Thus Spake Zarathustra: A Book for All and None

By Friedrich Nietzsche

Page 107

it came to pass that the laugher wept--with anger and
longing wept Zarathustra bitterly.




XLVI. THE VISION AND THE ENIGMA.

1.

When it got abroad among the sailors that Zarathustra was on board the
ship--for a man who came from the Happy Isles had gone on board along
with him,--there was great curiosity and expectation. But Zarathustra
kept silent for two days, and was cold and deaf with sadness; so that he
neither answered looks nor questions. On the evening of the second day,
however, he again opened his ears, though he still kept silent: for
there were many curious and dangerous things to be heard on board the
ship, which came from afar, and was to go still further. Zarathustra,
however, was fond of all those who make distant voyages, and dislike to
live without danger. And behold! when listening, his own tongue was
at last loosened, and the ice of his heart broke. Then did he begin to
speak thus:

To you, the daring venturers and adventurers, and whoever hath embarked
with cunning sails upon frightful seas,--

To you the enigma-intoxicated, the twilight-enjoyers, whose souls are
allured by flutes to every treacherous gulf:

--For ye dislike to grope at a thread with cowardly hand; and where ye
can DIVINE, there do ye hate to CALCULATE--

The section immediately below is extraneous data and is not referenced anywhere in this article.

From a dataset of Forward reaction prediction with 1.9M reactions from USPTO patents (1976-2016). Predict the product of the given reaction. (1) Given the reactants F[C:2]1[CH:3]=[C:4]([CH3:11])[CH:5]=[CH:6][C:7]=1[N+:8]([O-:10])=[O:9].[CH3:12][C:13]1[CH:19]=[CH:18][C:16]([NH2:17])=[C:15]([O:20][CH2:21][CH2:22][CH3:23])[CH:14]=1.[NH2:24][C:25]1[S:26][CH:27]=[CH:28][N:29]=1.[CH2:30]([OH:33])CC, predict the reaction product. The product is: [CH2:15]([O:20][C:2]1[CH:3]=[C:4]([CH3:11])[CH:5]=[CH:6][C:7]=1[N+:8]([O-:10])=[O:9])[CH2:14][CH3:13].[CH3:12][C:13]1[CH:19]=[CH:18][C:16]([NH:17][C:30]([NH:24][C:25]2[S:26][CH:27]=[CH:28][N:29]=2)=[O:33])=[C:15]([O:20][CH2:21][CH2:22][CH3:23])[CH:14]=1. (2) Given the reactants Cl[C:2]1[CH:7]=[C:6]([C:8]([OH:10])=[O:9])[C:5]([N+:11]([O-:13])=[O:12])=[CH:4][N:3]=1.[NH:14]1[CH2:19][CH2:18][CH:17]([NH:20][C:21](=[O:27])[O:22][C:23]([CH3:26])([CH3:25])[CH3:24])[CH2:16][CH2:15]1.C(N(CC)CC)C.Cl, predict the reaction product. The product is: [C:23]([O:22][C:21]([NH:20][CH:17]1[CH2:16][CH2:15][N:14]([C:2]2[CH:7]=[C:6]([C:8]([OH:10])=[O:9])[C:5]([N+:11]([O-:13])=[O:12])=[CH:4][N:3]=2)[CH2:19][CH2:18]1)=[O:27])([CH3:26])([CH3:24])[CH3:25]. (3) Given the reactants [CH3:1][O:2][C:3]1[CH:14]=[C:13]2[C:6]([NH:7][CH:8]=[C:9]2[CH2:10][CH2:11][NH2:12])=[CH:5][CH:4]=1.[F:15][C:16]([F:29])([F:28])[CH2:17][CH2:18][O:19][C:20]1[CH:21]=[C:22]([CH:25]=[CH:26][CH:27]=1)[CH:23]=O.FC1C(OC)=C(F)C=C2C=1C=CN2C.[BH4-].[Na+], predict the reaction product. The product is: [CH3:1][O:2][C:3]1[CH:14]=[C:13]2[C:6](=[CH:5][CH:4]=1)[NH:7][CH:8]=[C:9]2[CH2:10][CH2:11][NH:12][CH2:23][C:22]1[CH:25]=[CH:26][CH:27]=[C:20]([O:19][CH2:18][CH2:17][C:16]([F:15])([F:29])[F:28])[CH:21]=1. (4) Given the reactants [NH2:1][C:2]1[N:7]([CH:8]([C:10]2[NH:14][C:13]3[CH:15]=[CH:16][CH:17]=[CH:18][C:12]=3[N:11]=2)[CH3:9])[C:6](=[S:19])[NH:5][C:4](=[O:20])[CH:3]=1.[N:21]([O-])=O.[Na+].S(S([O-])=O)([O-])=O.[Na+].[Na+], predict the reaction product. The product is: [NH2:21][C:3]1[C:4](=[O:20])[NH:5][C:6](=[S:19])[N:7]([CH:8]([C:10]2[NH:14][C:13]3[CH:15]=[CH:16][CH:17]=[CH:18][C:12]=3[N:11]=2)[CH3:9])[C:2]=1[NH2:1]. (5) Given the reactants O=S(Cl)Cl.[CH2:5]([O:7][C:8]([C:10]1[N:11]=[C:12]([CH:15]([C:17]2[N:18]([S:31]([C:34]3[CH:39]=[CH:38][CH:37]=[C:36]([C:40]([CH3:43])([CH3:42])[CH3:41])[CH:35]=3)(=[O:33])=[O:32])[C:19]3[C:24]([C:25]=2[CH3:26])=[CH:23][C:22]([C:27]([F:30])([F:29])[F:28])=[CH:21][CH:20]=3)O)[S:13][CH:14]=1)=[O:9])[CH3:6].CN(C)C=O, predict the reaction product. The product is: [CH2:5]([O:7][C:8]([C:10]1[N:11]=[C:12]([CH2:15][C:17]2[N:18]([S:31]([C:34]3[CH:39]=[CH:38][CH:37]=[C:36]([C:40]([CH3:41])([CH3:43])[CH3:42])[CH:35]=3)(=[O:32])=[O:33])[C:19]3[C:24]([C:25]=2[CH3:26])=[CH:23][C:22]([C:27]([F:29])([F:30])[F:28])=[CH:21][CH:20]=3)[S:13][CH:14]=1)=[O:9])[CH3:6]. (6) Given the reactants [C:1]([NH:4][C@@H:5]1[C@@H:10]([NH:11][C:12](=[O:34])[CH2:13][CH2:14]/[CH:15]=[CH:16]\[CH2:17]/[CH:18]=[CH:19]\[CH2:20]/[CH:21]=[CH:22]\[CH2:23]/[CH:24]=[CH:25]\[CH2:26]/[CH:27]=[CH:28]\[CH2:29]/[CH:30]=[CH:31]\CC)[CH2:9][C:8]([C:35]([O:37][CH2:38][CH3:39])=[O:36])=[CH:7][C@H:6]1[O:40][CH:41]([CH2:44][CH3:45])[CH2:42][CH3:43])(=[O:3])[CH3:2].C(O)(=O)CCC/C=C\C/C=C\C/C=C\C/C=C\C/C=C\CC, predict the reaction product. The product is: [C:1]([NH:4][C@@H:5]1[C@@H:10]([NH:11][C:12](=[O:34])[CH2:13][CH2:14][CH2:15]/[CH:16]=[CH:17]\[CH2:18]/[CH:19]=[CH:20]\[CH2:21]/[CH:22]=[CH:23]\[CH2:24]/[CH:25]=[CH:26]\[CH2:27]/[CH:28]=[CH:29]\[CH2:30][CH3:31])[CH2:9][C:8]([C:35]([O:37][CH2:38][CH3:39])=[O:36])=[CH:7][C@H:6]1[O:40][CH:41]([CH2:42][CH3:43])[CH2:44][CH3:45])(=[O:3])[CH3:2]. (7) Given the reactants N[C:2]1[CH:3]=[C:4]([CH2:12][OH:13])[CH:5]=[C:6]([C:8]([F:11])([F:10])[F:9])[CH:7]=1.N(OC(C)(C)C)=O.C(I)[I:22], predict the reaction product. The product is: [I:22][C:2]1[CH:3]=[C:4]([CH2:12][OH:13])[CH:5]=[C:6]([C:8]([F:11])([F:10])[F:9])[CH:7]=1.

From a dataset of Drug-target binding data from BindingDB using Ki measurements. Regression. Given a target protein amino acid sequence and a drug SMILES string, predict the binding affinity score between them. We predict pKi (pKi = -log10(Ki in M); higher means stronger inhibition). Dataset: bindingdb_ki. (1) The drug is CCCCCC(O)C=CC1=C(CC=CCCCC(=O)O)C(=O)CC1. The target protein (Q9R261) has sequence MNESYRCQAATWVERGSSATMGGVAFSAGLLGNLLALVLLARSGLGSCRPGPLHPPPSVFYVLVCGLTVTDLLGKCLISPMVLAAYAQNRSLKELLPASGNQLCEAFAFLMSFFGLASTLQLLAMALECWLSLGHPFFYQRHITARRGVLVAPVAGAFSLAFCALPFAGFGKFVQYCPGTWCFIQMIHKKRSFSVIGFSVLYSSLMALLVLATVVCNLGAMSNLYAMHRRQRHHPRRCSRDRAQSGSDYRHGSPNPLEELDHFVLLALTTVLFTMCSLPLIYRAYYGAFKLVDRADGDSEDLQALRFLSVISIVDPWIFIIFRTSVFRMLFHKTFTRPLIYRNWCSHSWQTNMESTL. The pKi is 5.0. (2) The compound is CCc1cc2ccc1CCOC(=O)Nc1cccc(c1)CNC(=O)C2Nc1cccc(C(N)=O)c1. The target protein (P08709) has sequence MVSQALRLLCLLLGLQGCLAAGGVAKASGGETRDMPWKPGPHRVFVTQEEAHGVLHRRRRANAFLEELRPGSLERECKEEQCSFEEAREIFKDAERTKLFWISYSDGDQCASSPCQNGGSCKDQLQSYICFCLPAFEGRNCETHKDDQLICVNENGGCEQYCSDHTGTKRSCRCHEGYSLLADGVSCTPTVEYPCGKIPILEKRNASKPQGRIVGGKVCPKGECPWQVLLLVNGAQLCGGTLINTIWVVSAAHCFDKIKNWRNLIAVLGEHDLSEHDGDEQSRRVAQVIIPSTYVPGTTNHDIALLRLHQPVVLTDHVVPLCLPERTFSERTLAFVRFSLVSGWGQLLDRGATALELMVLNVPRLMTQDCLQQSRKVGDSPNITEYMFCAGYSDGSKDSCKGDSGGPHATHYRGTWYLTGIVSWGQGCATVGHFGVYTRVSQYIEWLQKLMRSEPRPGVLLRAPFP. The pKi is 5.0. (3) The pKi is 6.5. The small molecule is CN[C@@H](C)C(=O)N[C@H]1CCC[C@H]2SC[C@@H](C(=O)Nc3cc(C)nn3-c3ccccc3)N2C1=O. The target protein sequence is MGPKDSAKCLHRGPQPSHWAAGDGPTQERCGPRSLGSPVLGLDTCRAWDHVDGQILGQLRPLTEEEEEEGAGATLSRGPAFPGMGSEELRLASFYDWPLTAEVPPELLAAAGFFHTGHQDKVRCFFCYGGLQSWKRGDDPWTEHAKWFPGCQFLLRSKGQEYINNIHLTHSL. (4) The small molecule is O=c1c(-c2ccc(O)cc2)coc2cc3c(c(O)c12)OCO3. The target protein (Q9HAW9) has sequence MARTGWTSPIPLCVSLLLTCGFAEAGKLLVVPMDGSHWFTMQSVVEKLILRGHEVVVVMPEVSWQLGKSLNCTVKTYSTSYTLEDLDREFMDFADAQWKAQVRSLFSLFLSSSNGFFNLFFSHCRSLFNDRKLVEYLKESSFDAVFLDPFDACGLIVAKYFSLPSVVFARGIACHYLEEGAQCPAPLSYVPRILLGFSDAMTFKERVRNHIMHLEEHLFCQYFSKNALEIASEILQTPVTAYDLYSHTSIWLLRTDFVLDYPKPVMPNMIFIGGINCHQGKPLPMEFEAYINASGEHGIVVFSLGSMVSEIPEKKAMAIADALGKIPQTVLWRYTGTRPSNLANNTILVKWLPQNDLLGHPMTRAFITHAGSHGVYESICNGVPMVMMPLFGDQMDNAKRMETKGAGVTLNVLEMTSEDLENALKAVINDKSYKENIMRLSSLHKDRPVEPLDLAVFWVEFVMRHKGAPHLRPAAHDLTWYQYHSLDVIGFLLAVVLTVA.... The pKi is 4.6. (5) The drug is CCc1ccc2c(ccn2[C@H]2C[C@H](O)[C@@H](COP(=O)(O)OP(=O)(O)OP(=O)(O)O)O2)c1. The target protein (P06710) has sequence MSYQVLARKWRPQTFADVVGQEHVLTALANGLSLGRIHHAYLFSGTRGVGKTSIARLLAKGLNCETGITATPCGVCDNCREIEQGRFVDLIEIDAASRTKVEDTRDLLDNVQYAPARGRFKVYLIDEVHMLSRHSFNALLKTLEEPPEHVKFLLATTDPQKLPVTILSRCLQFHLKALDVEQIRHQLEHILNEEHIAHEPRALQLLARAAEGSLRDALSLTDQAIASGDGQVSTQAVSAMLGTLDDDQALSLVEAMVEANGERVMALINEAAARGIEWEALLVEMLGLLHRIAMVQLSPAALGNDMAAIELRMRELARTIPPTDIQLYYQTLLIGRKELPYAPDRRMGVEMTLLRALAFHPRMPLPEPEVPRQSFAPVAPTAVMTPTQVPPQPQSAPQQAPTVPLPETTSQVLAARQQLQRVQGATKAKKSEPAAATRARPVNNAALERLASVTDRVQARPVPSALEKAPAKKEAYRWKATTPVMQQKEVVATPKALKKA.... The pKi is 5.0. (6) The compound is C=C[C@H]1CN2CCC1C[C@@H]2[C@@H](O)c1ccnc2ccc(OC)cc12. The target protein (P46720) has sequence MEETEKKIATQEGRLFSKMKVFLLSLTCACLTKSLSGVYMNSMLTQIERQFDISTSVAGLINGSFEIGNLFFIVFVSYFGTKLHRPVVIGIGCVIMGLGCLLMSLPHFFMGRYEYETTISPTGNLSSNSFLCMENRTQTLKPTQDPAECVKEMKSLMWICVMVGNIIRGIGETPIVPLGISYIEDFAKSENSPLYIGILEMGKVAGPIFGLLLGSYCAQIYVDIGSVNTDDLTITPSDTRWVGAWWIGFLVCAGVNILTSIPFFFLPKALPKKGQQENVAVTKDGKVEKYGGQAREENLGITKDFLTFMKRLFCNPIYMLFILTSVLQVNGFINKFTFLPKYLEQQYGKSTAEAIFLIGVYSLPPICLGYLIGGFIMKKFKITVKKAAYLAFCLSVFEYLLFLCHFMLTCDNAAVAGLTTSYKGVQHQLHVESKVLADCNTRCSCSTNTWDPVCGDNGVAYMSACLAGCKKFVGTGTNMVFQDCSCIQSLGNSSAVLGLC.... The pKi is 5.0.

To you only do I tell the enigma that I SAW--the vision of the
lonesomest one.--

Gloomily walked I lately in corpse-coloured twilight--gloomily and
sternly, with compressed lips. Not only one sun had set for me.

A path which ascended daringly among boulders, an evil, lonesome path,
which neither herb nor shrub any longer cheered, a mountain-path,
crunched under the daring of my foot.

Mutely marching over the scornful clinking of pebbles, trampling the
stone that let it slip: thus did my foot force its way upwards.

Upwards:--in spite of the spirit that drew it downwards, towards the
abyss, the spirit of gravity, my devil and arch-enemy.

Upwards:--although it sat upon me, half-dwarf, half-mole; paralysed,
paralysing; dripping lead in mine ear, and thoughts like drops of lead
into my brain.

"O Zarathustra," it whispered scornfully, syllable by syllable, "thou
stone of wisdom! Thou threwest thyself high, but every thrown stone
must--fall!

O Zarathustra, thou stone of wisdom, thou sling-stone, thou
star-destroyer! Thyself threwest thou so high,--but every thrown
stone--must fall!

Condemned of thyself, and to thine own stoning: O Zarathustra, far
indeed threwest thou thy stone--but upon THYSELF will it recoil!"

Then was the dwarf silent; and it lasted long. The silence, however,
oppressed me; and to be thus in pairs, one is verily lonesomer than when
alone!

I ascended, I ascended, I dreamt, I thought,--but everything oppressed
me. A sick

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